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As urban development continues to expand, the ecosystem services provided by the urban landscape will be increasingly important to human well-being. Join our interdisciplinary team to help us quantify the water quality services provided by urban stormwater management practices such as rain gardens, infiltration trenches, and detention ponds.
Link to PDF Version.
Project Hypothesis or Objectives:
A variety of stormwater management approaches are available to control and treat polluted runoff. A new paradigm in urban stormwater management is the use of Green Infrastructure (GI), specifically, multiple, small-scale stormwater control measures (e.g., rain gardens, infiltration trenches) distributed across the landscape to treat runoff closer to where it is generated. The goal of this project is to use an ecosystem services approach to compare this new paradigm in stormwater management to the traditional approach of installing large, centralized stormwater control measures (e.g., detention basins). Little is known about watershed-scale installation of distributed stormwater practices (GI), especially if it can mimic the natural hydrologic cycle and replace water infiltration and purification ecosystem services as is intended. This project will allow for the quantification and valuation of water infiltration and purification services provided by watershed-scale GI stormwater management as compared to the traditional approach.
Duration: Up to 12 months
Internship Location: Raleigh, NC
Field(s) of Study: Engineering, Geoscience, economics
Applicable NSF Division: EAR Earth Sciences, SES Social and Economic Sciences, SMA SBE Office of Multidisciplinary Activities, CBET Chemical, Bioengineering, Environmental, and Transport Systems
Intern Type Preference: Either Type of Intern
Keywords: Ecosystem services, stormwater, green infrastructure, urbanization, water quality
This project will result in the quantification and valuation of water quality ecosystem services provided by distributed (GI) versus centralized (traditional) stormwater management in urban watersheds. The ecosystem services of interest will vary depending on intern interests but may include groundwater recharge, flow attenuation, denitrification, or human health (fecal indicator bacteria). The intern is expected to provide technical support for his/her project that may include data collection, GIS mapping, and biophysical and economic data analysis and interpretation. The intern is expected to develop an independent research project that compliments ongoing research efforts by the team. The intern will have to opportunity to lead the development of a manuscript associated with their project and continue to work through manuscript preparation after the internship, as this will likely take longer than the duration of the internship. The intern will benefit from interaction with our interdisciplinary team including economists, geographers, hydrologists, and physical scientists.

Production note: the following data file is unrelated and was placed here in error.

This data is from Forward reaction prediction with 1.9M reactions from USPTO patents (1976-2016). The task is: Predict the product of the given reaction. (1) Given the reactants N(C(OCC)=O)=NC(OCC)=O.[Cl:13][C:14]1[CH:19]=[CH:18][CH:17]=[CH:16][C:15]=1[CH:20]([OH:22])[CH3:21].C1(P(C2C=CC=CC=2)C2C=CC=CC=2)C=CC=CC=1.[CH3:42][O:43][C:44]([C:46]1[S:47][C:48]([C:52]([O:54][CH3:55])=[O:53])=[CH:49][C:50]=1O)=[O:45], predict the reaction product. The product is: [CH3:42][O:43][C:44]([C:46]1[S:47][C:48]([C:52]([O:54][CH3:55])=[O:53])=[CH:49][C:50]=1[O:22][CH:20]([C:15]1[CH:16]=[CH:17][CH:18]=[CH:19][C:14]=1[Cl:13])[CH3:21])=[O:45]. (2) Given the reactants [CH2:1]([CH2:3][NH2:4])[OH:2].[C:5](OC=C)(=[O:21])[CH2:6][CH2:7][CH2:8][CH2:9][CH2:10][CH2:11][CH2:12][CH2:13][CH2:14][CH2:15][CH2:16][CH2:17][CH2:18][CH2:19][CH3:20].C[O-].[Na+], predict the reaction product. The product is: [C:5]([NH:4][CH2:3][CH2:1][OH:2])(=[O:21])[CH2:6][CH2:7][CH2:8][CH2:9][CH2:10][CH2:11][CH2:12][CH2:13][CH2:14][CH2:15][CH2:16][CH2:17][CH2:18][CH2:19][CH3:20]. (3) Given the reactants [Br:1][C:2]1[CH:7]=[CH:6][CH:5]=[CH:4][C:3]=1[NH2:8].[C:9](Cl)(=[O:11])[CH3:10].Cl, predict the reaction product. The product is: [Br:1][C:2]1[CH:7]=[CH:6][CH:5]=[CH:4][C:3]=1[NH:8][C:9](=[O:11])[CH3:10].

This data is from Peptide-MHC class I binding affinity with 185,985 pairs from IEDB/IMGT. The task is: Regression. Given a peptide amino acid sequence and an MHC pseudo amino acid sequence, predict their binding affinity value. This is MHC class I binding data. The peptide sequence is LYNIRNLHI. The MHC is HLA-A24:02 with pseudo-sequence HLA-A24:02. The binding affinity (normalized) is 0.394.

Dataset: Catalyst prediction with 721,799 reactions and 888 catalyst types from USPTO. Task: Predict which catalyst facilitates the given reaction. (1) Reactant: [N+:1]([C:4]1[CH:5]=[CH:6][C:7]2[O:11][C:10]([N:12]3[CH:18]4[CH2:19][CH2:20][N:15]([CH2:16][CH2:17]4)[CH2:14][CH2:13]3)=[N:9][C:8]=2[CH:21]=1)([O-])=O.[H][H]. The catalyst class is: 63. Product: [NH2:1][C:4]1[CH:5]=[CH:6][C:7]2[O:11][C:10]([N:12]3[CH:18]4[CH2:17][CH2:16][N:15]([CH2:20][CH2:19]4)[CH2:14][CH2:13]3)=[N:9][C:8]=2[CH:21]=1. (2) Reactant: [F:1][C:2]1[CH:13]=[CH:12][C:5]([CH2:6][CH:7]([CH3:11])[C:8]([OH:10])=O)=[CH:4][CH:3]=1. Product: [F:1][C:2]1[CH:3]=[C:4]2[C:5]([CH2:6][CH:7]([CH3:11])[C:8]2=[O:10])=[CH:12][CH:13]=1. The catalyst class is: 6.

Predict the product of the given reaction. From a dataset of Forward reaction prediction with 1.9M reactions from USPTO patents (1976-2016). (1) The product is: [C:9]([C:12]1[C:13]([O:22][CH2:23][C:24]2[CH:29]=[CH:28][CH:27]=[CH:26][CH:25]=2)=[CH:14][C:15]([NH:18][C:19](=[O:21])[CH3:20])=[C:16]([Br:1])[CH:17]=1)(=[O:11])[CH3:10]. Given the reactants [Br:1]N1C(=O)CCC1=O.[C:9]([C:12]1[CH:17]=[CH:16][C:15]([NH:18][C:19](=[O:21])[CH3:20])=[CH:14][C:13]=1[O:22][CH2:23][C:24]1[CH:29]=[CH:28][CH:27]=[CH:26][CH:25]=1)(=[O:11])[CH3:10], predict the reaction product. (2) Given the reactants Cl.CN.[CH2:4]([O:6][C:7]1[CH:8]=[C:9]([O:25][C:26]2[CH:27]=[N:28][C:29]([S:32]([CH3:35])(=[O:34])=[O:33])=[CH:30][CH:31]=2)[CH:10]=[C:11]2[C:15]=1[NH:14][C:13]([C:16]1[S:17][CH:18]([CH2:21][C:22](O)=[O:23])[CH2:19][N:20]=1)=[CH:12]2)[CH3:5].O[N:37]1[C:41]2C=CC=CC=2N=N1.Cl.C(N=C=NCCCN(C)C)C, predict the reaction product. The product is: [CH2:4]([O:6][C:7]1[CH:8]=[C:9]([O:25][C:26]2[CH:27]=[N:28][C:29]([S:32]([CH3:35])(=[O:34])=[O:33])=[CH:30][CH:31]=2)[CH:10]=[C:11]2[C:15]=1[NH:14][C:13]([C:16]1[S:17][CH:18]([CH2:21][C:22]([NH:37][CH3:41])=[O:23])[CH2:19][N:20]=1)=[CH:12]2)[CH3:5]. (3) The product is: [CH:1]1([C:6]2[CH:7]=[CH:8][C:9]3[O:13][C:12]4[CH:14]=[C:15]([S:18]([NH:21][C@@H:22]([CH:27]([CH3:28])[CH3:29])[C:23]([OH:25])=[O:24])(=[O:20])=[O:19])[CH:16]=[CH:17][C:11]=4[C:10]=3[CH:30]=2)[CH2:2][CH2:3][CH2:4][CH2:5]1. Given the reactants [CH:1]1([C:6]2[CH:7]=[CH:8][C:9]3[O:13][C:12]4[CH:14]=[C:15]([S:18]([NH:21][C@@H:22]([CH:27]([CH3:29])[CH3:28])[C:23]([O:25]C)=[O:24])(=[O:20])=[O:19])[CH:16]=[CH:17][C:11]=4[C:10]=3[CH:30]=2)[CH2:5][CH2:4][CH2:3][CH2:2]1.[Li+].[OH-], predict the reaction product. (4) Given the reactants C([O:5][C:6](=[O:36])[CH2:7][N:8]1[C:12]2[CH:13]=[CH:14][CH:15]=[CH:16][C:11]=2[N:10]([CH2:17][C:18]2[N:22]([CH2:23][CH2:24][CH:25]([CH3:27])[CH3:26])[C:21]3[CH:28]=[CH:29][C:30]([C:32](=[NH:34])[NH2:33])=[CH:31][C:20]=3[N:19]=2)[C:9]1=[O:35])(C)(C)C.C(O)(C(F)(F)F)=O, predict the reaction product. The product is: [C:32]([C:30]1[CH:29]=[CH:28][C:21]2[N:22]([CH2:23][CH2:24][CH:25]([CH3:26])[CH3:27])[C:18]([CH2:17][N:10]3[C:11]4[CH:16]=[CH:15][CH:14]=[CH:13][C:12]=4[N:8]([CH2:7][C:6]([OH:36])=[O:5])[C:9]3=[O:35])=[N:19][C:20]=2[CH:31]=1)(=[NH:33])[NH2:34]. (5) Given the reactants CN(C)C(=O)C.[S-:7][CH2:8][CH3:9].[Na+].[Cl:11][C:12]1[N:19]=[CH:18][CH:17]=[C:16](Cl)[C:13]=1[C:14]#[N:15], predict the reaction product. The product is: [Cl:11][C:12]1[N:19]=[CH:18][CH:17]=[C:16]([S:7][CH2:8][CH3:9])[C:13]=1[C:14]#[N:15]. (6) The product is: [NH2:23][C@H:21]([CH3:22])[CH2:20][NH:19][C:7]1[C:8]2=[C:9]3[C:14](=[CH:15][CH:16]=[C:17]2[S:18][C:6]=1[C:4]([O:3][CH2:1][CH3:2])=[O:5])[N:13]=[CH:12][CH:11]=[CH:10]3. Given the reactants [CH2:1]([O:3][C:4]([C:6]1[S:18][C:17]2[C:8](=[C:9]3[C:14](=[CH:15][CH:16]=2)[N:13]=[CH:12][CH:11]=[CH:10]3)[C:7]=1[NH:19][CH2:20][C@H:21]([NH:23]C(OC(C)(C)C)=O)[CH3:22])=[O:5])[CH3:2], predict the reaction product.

Special skills/training Required:
Familiarly with basic economic principles and valuation approaches is expected. Familiarity with basic concepts of how urbanization alters hydrology and water quality in streams and rivers would be beneficial, but is not required. The intern need not have extensive experience applying ecosystem services concepts, but must have a genuine interest applying these concepts to quantify the services associated with water quality improvement. The ideal candidate will have working experience with statistical software programs such as R.
This research opportunity will focus on 1) synthesizing and interpreting biophysical datasets on water quality, stream flow, and groundwater from watersheds located in Clarksburg, Maryland and 2) collecting and analyzing valuation datasets to estimate the economic and/or noneconomic value of water infiltration and purification ecosystem services. The intern will be responsible for combining biophysical and socioeconomic datasets into an integrated ecologic-economic analysis of the selected ecosystem services of interest. The intern’s primary focus will be on synthesizing existing datasets, but he/she will have the opportunity to supplement datasets with new field data depending on the intern’s specific focus and the selected ecosystem service(s) of interest. This may include collecting water samples and installing continuous water quality monitoring sensors within the study sites. The unique study sites include one forested reference watershed, one watershed with distributed stormwater management, and one watershed with centralized stormwater management. This study design allows for comparisons of watershed-scale impacts associated with a particular stormwater management approach.